Named after the Samoyedic people of Siberia, Samoyeds are gorgeous, fluffy, and smart white dogs. The nomadic reindeer herders in Siberia bred these dogs to help herd and pull sleds. People in Europe also call the Samoyed "Bjelkier". They are also casually called “Sammies.”
Samoyeds are related to the spitz (a northern dog breed) or laikas (a Eurasian dog), which were used for guarding and hunting. They are cold-resistant and highly functional.
Samoyeds are small yet powerful dogs with a thick coat. They are super-energetic and social dogs who need love and attention. The Samoyed learns fast, but you may need firm control over them.
Like other dog breeds, Samoyeds can develop or inherit several health issues. Since they have a long breeding history, they are more likely to have genetic conditions.
Characteristics of Samoyeds
Samoyeds are active and functional dogs. They have natural upturned corners of the mouth, which makes them look like they are always smiling. This smile is an adaptation to harsh, cold weather. It prevents excessive drooling so that no icicles would form on the Samoyed's face.
Samoyeds were bred in the coldest Siberian town of Oymyakon, which has temperatures of minus 60 degrees. This is why Samoyed characteristics also include a thick white coat that helps them fight against brutal weather conditions.
If you're wondering how big Samoyeds get, they aren't very tall. The male Samoyed is 21 to 23.5 inches, while the female is 19 to 21 inches. Males weigh between 45 and 65 pounds. Females are lighter, weighing between 35 and 50 pounds. The average Samoyed life expectancy is 12 to 14 years.
Physical. Samoyeds are cute dogs with a white double coat. The coat is pretty long, so they may need frequent grooming. The outer coat is longer with harsh hair, and the undercoat is softer, thicker, and wooly in texture.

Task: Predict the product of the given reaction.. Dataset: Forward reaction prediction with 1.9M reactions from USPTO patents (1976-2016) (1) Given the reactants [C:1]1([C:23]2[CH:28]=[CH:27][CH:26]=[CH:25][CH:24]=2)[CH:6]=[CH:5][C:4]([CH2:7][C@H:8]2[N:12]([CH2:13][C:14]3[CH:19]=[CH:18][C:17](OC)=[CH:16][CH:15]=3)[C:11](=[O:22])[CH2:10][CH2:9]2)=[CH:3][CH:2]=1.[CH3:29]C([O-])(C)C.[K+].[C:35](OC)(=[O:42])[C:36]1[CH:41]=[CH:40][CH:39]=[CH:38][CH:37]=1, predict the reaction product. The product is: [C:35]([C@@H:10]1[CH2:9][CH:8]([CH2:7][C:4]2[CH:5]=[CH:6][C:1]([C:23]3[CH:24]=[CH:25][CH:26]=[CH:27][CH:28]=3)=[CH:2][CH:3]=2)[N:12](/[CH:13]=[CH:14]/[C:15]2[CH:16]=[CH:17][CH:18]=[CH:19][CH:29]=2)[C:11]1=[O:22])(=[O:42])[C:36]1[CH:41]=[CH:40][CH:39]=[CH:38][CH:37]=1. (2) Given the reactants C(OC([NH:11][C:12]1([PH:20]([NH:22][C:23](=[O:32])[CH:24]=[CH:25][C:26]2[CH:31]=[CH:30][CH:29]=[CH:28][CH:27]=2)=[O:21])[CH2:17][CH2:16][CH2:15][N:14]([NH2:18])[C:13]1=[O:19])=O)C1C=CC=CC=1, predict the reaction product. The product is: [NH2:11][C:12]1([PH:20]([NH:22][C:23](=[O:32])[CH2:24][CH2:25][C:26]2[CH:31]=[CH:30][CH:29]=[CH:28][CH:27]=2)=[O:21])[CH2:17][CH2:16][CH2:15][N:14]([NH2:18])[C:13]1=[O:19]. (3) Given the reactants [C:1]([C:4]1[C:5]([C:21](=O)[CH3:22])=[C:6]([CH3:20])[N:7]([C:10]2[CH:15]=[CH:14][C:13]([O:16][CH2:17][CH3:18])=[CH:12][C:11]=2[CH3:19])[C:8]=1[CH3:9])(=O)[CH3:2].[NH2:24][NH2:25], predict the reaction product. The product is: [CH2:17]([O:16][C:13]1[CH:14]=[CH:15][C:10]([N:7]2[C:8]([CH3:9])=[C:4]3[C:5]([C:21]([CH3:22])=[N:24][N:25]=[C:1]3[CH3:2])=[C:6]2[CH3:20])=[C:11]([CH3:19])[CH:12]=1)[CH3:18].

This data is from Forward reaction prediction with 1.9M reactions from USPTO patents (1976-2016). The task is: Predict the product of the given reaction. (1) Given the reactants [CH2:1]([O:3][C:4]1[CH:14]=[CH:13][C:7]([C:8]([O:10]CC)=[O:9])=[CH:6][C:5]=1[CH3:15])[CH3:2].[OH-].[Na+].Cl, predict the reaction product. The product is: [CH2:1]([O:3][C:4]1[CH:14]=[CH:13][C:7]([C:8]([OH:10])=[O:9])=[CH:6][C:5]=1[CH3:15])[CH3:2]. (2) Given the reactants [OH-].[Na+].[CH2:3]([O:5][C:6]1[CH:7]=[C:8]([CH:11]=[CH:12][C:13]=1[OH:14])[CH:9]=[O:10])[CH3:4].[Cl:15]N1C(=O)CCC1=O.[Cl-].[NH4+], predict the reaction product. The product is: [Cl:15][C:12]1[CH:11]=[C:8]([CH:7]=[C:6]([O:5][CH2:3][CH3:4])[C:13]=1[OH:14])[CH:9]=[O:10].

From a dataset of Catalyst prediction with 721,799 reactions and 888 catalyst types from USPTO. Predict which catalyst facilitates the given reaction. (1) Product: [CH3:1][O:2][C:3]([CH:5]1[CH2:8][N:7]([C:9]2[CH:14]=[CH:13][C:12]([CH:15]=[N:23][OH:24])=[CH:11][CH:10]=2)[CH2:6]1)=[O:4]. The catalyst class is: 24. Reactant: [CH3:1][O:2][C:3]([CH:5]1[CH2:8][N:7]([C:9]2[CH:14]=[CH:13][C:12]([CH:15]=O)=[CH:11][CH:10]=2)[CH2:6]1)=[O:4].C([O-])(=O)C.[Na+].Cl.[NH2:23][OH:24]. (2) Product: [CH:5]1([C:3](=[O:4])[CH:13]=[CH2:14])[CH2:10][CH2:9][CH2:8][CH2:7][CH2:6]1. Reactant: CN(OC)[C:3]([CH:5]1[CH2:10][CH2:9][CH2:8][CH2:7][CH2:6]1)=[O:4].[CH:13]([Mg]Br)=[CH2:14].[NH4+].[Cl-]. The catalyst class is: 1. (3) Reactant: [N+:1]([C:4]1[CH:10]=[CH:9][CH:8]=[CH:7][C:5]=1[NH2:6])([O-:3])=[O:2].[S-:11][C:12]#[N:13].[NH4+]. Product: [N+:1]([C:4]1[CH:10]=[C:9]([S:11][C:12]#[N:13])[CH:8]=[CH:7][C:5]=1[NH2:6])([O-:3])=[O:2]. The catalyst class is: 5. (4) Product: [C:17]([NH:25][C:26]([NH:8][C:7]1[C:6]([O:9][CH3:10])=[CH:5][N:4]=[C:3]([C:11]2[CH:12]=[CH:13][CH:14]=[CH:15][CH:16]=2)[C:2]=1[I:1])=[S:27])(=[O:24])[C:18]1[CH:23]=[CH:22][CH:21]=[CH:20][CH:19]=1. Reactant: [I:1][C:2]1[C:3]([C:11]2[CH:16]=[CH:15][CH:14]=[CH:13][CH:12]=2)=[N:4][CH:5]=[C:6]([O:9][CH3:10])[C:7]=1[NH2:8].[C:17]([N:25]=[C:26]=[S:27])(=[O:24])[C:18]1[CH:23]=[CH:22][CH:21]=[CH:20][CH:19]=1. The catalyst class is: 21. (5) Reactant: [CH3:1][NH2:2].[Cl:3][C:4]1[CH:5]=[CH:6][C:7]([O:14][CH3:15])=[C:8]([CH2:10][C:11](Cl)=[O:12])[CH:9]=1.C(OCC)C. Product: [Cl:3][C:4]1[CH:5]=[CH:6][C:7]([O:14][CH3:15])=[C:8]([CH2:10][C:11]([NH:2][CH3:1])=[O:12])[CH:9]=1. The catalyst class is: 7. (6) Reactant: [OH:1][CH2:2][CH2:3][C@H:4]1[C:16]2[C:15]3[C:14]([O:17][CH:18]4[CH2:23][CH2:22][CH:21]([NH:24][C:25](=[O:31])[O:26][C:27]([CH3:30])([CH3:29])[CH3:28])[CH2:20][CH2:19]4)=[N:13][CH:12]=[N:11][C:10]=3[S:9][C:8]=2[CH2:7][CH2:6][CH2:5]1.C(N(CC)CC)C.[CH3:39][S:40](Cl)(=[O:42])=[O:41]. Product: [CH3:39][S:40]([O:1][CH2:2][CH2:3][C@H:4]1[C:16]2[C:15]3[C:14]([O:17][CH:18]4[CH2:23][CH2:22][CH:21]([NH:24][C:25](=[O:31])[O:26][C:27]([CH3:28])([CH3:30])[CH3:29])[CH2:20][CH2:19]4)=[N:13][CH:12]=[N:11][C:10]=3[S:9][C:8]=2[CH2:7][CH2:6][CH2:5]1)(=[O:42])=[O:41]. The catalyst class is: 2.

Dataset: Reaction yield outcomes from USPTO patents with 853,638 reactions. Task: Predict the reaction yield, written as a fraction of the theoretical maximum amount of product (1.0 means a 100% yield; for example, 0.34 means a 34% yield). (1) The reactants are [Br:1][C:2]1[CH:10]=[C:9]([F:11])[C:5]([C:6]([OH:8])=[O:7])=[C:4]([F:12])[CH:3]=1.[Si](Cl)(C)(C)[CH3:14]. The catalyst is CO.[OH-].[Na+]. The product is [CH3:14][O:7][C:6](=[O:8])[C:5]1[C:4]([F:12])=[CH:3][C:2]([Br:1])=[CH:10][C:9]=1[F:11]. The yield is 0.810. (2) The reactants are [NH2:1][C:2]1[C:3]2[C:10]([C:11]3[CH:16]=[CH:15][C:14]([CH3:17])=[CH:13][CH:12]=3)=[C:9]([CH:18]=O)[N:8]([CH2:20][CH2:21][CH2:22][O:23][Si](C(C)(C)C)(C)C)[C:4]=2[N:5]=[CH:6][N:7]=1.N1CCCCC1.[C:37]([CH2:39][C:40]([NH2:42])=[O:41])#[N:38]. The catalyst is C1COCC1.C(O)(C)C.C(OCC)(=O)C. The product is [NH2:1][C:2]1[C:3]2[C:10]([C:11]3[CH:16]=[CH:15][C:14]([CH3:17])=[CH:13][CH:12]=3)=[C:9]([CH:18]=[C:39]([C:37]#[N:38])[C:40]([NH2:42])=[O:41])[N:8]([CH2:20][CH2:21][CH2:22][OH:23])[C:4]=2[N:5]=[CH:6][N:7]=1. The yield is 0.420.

They have a moderate-to-high shedding level and rarely drool due to their smiling mouth.
Social. Samoyed personality is social with much affection for people and children. They are open to everyone and even greet strangers warmly. However, Samoyed temperament may be less accepting of other dogs and animals.
This dog breed depends a lot on the owner's attention. Samoyeds are known for their playful and active nature. They are always jumping and running, so you'll have to keep them engaged. This dog breed is also quite protective.
The Samoyed has a high adaptability level but can be miserable when left alone.
Caring for Samoyeds
Samoyeds usually shed all the time. Shedding can get extreme during the shedding season that occurs once or twice a year. Their coats are long, so daily brushing will keep them clean and remove any loose hairs.
A metal comb and slicker brush work best in untangling any knots in the coat. Depending on the coat length, a Samoyed will need to be trimmed weekly or monthly.
Exercise. Samoyeds love to be a part of the family and participate in fun activities. They are super-social and highly energetic. They like daily exercise and enjoy playtime with their owner.
Samoyeds are always at the edge of running away. Thus, it's better to take them to a fenced yard for daily walks. These dogs also run pretty fast, so use a leash to keep up with their pace.
Training. The Samoyedic people in Siberia used to live in tents and face extreme weather conditions. When the nights got the coldest, they huddled with their dogs to warm themselves and their pets. That's when the strong bond between Samoyeds and humans developed.
They are highly adaptable animals, so they require their owners to train them. Always stay with them whenever you leave them open in the backyard, as they can be pretty destructive on their own.
Samoyeds are smart and mischievous dogs. They train easily, but you should be strict and loving with them.
Nutrition. Samoyeds are not too picky about their food. They like all types of meals, including homemade items and canned foods. Keep in mind to get high-quality dog food with the supervision and approval of your vet.
Dog's nutrition also varies according to their age and size. Some dogs also gain weight faster and are more likely to become obese. Samoyeds love having treats in their training sessions. But excessive amounts of treats, particularly sweets, can lead to several health conditions.
It's better to develop your dog's meal plan with your vet's guidance and clear any concerns related to their nutrition. Then, make sure to provide your Samoyed with clean, fresh food and water.
Health Problems to Watch for With Samoyeds
Samoyeds are healthy dog breeds, but they can inherit and develop several health conditions. These dogs were bred from different founders, indicating the chances of genetic disorders in them. Some common ones include: